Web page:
Sunday 23 October 2016

Thousands of hearts break over location of new children's hospital

Only in Ireland would news of planning approval for a new children's hospital be met with sorrow, writes Rachel Lavin

Rachel Lavin

Published 01/05/2016 | 02:30

Overdue: An artist’s impression of the atrium in the new National Children’s Hospital, to be built beside St James’s
Overdue: An artist’s impression of the atrium in the new National Children’s Hospital, to be built beside St James’s

Of the 112 submissions to An Bord Pleanala last November, 87 were objections, with the oral hearings inundated with parents, past-patients and paediatricians lining up for their chance to plead for a rejection. Following that, tens of thousands signed a petition asking the government to change the hospital site to the 150-acre greenfield M50 site at Connolly as part of the grassroots Connolly for Kids Hospital campaign. Outrage is widespread in the children's hospital communities.

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So as Leo Varadkar and officials posed for photos, celebrating what they called a "great day for children", around the country the grief of families with sick children was palpable. As word spread on social media, comments circulated saying "I'm so angry", "This is so wrong" and "Is there a way to stop this?".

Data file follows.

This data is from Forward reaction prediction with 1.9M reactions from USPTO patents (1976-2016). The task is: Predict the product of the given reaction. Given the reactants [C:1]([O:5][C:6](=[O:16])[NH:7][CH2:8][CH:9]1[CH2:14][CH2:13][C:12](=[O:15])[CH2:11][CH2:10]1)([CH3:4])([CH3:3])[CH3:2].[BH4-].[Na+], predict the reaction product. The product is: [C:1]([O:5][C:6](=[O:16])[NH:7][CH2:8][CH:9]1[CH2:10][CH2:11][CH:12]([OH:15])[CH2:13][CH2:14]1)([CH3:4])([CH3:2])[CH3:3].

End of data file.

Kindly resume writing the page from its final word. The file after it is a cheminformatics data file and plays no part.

Why has the building of a new children's hospital, one so desperately overdue, become so vociferously opposed?

Opponents claim that vested interests of adult hospitals and education institutions have overtaken the best interests of sick children resulting in the hospital being placed on a congested, inadequate site.

Then there are those who believe that the granting of the planning affirms that the controversial issues raised around the site have been resolved. However close reading of the inspector's report shows anything but. Here are five of the claims surrounding the building at James's and how the planning board dealt with them.

1."Better clinical outcomes with adult co-location"

There is no scientific evidence to back up this oft-repeated claim and no report ever specifically recommended James's. The McKinsey Report recommended a criteria in which adult co-location was preferred but not essential and the Task Group report of 2006 listed specialities that would be beneficial to co-locate. Few of those are in St. James's.

The two most significant priorities, neonatology and neurosurgery, are more likely to develop at the Connolly Hospital site, with the Rotunda Maternity hospital planning to move there and nearby Beaumont's neurosurgery indicating it would also co-locate to Connolly. These are the priorities that directly save the most lives. Following that, the Dolphin Report simply gave a list of pros and cons for each available site. In the conclusions, it clearly narrows the two clearest options to James's and Connolly pointing out that while James's was preferable from a clinical and academic perspective, it is the smallest site for construction. On the other hand, it says Connolly had limitless scope for future expansion and with investment of human and capital resources could become an adult tertiary hospital with critical mass supported by leading edge research facilities. This was before it was announced the Rotunda maternity hospital was being moved to the same site, making the 'tri-location' ideal possible without sacrificing on space and access, as in James's.